The most recent Architecture for Humanity Sendai relief update comes just in time to celebrate AFH’s 12th Birthday. We here at ArchDaily want to wish AFH a Happy Birthday and thank them for the 12 years of innovation and service they have provided our communities and the profession.
Design Open Mic, led by Cameron Sinclair and Chapters Coordinator Frederika Zipp, updated staff and attendees on their current relief efforts in response to the Sendai earthquake in Japan. Currently a Program Advisory Board has been assembled and Architecture for Humanity is continuing to focus their efforts on developing a rebuilding strategy and implementation process.
Architecture for Humanity’s Japan reconstruction efforts are being assisted by youth in 15 different countries. In the wake of the Sendai Earthquake and Tsunami Students Rebuild and Do Something.org have organized worldwide participation of young people to support their Japanese peers by making paper cranes.
The Bezos Family Foundation has pledged to make a $2 donation to Architecture for Humanity for every crane made. After 100,000 cranes are submitted they will be turned into a woven art installation, a symbolic gift from students around the world to their Japanese counterparts.
Here are the details on how to get involved:
- Make a paper crane ‐ view a how‐to video: (youtube.com/watch?v=Ux1ECrNDZl4)
- Turn your crane into dollars for reconstruction by mailing it to Students Rebuild.
1700 7th Avenue
STE 116 # 145
Seattle, WA 98101
Email firstname.lastname@example.org to receive a pre‐paid-shipping label for large boxes (50 cranes or more, please).
Earthquakes in Haiti and Chile, monsoons in India, and now the disasters in Japan. Each has left thousands displaced from their homes, giving us, as architects, reason to re-think the idea of temporary housing. In Chile, strict building codes helped some infrastructure withstand the 8.5 quake; yet, there is a limit to the pre-disaster measures a country can take. So, what are the steps for dealing with the after effects of the disaster, be it wind, water, or seismic damages?
Each world tragedy brings with it the opportunity for the creative to find solutions that will help give shelter to people. There are many obstacles to overcome in Japan’s case – roads are completely destroyed which presents quite a challenge to collect and transport material, plus snow has covered much of the region. Yet, if we could re-think the idea of a house and pool our efforts to create a system of rapid response temporary housing that can overcome such obstacles, think of the number of people in devastated areas that would benefit from such a project.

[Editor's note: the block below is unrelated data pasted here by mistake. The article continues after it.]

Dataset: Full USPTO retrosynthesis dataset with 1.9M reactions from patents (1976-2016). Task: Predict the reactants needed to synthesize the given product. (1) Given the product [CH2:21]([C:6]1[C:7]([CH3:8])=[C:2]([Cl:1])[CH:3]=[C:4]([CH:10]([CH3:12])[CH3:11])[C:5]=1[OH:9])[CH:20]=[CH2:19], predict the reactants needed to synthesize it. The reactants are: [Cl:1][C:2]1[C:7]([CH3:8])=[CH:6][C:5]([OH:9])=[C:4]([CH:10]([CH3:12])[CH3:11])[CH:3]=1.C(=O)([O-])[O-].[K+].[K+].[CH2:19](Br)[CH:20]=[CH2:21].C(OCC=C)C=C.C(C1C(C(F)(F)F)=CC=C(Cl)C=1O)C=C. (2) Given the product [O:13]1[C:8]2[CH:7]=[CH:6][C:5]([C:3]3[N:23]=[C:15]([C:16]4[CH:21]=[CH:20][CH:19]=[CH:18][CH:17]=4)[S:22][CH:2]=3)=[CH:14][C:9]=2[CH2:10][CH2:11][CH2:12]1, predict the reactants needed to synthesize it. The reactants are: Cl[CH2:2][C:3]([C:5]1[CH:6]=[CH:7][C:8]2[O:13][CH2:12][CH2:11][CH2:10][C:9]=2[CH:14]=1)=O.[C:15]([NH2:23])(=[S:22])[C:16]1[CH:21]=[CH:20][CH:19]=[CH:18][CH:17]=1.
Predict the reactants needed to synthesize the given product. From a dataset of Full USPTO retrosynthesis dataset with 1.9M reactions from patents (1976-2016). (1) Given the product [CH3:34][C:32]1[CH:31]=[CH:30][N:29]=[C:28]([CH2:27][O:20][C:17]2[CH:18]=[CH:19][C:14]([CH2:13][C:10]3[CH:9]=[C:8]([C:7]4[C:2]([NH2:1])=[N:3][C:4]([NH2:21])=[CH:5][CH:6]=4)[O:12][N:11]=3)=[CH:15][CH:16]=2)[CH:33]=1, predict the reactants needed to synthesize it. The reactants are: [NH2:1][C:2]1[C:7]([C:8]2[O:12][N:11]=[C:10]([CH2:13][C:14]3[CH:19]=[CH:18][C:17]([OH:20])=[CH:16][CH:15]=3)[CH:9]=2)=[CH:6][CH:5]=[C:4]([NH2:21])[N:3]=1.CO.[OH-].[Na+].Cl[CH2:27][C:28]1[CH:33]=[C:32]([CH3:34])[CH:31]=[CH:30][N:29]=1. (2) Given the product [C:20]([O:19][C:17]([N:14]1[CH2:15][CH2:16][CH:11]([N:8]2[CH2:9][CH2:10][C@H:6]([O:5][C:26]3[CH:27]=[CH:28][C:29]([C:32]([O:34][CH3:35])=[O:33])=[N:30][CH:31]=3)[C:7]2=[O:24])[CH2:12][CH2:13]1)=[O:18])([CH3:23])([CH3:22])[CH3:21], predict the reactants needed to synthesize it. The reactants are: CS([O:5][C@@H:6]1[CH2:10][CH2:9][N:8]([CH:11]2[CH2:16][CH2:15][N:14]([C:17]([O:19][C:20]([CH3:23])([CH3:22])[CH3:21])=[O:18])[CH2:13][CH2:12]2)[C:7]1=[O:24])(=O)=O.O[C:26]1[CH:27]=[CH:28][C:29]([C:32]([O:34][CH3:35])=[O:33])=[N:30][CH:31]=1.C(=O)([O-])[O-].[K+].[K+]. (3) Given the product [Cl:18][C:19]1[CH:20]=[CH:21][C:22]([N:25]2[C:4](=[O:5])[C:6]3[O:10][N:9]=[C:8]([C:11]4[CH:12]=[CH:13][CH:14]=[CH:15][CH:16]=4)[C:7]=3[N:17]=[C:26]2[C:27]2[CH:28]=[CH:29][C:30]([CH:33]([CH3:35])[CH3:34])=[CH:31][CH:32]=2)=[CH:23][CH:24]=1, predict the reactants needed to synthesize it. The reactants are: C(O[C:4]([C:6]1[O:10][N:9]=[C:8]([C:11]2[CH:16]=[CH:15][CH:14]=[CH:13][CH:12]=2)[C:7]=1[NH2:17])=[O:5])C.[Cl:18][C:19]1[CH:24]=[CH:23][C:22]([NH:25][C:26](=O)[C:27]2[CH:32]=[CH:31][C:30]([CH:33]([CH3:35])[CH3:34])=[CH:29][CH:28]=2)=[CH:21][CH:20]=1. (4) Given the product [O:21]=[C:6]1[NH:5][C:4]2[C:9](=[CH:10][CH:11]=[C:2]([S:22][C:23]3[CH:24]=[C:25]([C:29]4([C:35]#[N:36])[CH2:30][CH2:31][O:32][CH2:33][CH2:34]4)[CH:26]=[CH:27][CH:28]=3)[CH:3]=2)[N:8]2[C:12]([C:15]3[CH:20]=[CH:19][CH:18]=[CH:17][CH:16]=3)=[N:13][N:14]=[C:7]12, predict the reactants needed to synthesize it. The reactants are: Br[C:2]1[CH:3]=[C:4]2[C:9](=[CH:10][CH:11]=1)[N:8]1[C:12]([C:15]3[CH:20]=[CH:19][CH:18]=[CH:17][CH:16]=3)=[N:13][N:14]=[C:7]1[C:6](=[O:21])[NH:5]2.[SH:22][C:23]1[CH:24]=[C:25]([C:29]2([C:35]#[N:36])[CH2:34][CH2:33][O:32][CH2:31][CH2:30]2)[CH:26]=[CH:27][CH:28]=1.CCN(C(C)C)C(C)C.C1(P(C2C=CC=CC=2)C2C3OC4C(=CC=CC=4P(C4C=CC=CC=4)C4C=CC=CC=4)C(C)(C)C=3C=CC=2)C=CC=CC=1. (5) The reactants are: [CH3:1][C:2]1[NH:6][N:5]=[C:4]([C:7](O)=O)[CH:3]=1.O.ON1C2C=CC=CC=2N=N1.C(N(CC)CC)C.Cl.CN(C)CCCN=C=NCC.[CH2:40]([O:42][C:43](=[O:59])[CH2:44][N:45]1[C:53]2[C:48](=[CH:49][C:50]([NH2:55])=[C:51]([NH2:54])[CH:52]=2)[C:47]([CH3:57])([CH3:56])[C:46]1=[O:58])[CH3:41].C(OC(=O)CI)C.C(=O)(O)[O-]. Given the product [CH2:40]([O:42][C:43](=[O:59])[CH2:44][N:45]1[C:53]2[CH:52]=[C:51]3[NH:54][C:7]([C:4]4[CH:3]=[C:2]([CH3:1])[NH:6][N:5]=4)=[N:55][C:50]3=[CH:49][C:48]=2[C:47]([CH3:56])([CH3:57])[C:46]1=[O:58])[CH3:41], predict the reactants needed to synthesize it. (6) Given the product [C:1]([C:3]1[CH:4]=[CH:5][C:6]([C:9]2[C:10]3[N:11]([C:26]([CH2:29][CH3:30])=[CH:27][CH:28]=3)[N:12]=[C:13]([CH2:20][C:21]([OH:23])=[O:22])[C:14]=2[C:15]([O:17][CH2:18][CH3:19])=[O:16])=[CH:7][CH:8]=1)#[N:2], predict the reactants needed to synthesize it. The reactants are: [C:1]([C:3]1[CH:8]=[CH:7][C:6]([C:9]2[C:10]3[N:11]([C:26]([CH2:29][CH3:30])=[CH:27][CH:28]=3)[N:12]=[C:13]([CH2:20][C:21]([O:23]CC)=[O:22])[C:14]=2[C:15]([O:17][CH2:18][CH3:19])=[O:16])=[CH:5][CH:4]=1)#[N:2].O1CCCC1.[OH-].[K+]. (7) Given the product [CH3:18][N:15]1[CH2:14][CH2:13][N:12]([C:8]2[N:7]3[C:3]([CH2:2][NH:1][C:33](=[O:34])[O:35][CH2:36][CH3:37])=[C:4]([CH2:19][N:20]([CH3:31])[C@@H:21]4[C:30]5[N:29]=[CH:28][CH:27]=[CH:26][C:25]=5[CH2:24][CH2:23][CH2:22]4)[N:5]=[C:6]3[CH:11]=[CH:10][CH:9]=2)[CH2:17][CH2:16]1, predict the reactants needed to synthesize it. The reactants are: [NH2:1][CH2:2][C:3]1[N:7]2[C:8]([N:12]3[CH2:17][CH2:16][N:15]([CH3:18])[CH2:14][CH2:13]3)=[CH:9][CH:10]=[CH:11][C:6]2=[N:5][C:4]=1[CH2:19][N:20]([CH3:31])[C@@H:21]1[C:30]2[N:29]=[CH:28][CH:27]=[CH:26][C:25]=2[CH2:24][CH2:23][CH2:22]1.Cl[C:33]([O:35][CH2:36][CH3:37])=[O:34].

More after the break.
Already mobilizing teams in Tokyo, Osaka and Kyoto, Architecture for Humanity has begun to initiate an immediate response to the Sendai earthquake and tsunami. Currently AFH is searching for individuals to join a coalition to update foreign nationals in Japan with the latest information regarding unfolding events (currently being done via twitter #honyaquake).
A transitional phase, in the first four months, will focus on raising funds for reconstruction efforts and provide initial assessments, all the while coordinating with JIA and professional building associations. A reconstruction phase will then follow for the next two years specifically working on a small scale building projects for local community organizations, which is where AFH feels they can make the greatest impacts. Initial goals are to raise $200,000 to build the first of these projects.
Architecture for Humanity Timeline
March: Local team assembled (underway)
April: community organization identified (underway)
May/June: design and development
Aug-Nov: Construction documentation
Dec-Feb: Construction Begins
Spring 2012: Project 1 completed
Keep updated with AFH’s program updates here on ArchDaily, following us on twitter @archdaily, along with @archforhumanity and Osaka chapter organizer Kana Kondo at @koncham.
Architecture for Humanity has been working in post disaster reconstruction since 1999 and has designed and built hundreds of homes, schools, clinics and community facilities for those affected. To date they have worked in long term reconstruction efforts in Burma, India, Sri Lanka, Indonesia, Pakistan, Chile, Haiti and the United States. On Average they spend 4 years on our rebuilding effort – We are the last responders. We don’t offer hope, we build solutions.